It has been two years since we last heard from M. Night Shyamalan, and a lot has changed in the interim. Back in the summer of 2006, the acclaimed director of blockbusters like The Sixth Sense and Signs released the fairy tale Lady in the Water at the same time as Michael Bamberger’s authorized book about him, The Man Who Heard Voices, hit bookstores. The controversial tome, ostensibly about the making of Lady in the Water, included an extensive account of Shyamalan’s less-than-amicable departure from his longtime studio, Disney, and it resulted in heaps of bad press for the director. The result: critical sneers for the film; Shyamalan’s lowest box-office take to date ($42.3 million); and a bath of red ink for his new Hollywood home, Warner Bros.
Now, the filmmaker has returned with The Happening. Starring Mark Wahlberg and Zooey Deschanel, it’s another of Shyamalan’s trademark thrillers — but it arrives via another studio, Fox, and bearing the director’s first R rating. EW.com recently phoned Shyamalan to see how he feels now about the ”perfect storm of stuff” that happened two years ago — and why he followed it with his darkest movie yet.
ENTERTAINMENT WEEKLY: How did your experience with Lady in the Water affect how you made The Happening?
M. NIGHT SHYAMALAN: It was a great one-two for me because Lady is so innocent and had a kitschy quality to it, an offbeat sensibility that gave it kind of a jazz feeling for me, which is why I was so excited and drawn to it. I got the idea for The Happening while I was mixing Lady. I was driving into the mix and thought, Oh s—, I got the idea. And the idea of going from such an innocent thing to such a dark thing felt good in terms of the balancing act for me, to fill all my different creative nooks and crannies. If I did two innocent movies back to back it would be too much for me, and if I did two dark ones it would be too much, almost oppressive.
Looking back, three years later, on the book being released at the same time as the movie, was that a good decision?
Well it had nothing to do with me, that’s the fallacy. We were doing a making-of book with Lady and that event [Shyamalan’s falling-out with Disney] happened in the first 40 pages of the book. The rest was about the making of the movie. Ideally, it was supposed to be written about me making the movie at Disney, and that book was supposed to come out whenever, most likely after the movie. [But] the publisher wanted it to come out to coincide with the movie. I asked them not to, but they did, and I still didn’t think it would be a big deal. I thought it would be in the corner of the bookstore in the film-geek section. I was surprised how nobody reviewed the movie. That’s what was surprising. It felt like they were looking for an excuse to do whatever they needed to do to me, which was fine, everybody takes their hits. Do I wish I fit in more? Yes. Am I willing to change clothes to make that happen? No. I’ve always [been criticized for seeming] too innocent, which feels preachy. But what am I going to do? I’m just not that cynical.
But I love that movie. If my house was burning down and I could run in to get two movies, I’d go get Unbreakable and Lady. I don’t know why; maybe they are more me than anything else. The other movies are parts of me. I have no regrets. I love that f—ing movie, and if killing critics in a movie is going to get me that, it’s all right. [Laughs] I didn’t do it as part of an agenda, the movie was about storytelling and about emotionally what I need to do. What I believe is important to make a good story is you have to put yourself into it. And people on the street have come up to me and said that [watching Lady was] some kind of transformative experience for them, in some bizarre and spiritual way. It’s definitely the most spiritual movie I’ve ever made. It’s sad, because maybe it was just too innocent for the times or whatever. But certainly there was no maliciousness intended in anything, in any of the actions or anything, so it’s bizarre. I do think it was a little bit of a perfect storm of stuff.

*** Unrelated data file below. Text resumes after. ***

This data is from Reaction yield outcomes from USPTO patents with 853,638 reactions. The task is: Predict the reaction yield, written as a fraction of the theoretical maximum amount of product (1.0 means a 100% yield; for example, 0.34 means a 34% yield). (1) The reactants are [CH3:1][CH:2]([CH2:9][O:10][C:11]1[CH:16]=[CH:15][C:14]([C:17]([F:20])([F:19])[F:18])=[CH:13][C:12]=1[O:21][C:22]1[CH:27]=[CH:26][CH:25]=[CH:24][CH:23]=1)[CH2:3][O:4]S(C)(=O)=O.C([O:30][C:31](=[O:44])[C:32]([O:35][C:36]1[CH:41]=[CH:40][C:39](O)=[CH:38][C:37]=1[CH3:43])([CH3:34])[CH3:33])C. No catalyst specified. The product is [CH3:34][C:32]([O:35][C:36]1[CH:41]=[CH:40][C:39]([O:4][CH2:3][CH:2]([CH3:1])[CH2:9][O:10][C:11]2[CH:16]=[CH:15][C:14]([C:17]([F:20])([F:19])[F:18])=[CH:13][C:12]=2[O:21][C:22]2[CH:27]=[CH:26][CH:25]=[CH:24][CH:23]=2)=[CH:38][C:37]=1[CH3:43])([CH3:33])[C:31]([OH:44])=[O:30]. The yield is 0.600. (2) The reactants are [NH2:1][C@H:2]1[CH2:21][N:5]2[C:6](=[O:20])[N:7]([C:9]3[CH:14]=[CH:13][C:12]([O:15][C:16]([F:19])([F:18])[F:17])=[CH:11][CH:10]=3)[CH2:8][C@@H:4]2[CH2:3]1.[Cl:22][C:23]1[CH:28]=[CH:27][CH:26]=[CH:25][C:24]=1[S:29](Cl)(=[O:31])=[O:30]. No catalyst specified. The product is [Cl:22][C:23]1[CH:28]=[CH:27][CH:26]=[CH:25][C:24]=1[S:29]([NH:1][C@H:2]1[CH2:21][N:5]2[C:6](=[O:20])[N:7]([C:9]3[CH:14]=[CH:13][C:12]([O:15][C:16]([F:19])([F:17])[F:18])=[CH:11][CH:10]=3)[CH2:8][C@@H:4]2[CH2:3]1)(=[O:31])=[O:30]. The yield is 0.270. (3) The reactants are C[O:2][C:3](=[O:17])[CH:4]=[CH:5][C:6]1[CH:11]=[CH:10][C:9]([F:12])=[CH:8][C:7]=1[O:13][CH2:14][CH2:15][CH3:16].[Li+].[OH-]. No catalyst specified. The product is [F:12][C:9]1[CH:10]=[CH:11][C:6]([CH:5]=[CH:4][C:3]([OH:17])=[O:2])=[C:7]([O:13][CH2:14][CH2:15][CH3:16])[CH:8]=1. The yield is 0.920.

Do you regret participating in the book at all?
How can you, when the intention was a good one, and the writer was a good guy, a good writer, and I had not met him before he wrote it? Still to this day, I think he’s a sweetheart. He was just moved by the whole experience of the making of Lady, and tried to document it. No bad intentions were intended anywhere. I’m friendly with all those people. It’s the usual thing where they’ll write a million stories about anything negative. But a positive thing? That must be a freak of some kind. At the premiere of Lady, there was a real feeling for me, an epiphany, a release. I felt so much like Cleveland Heep [the film’s protagonist, played by Paul Giamatti], in that I felt a release of fitting in. I don’t know why. It was a very important movie, and a very important time for me. Even my family — my wife feels like I’m completely different.
Since that film?
Yeah, in that something blessed has happened. I really don’t have any negative feelings toward the critics, or anything like that. I’m sure they’ll be kind and bad to me many times in the future. I’m willing to put my own vulnerabilities up there, and so much creative satisfaction comes from that; it’s hard to guard yourself and lose that. One thing is for sure: They know who I am. When you look at those last six movies [that I made], that is who I am, good and bad.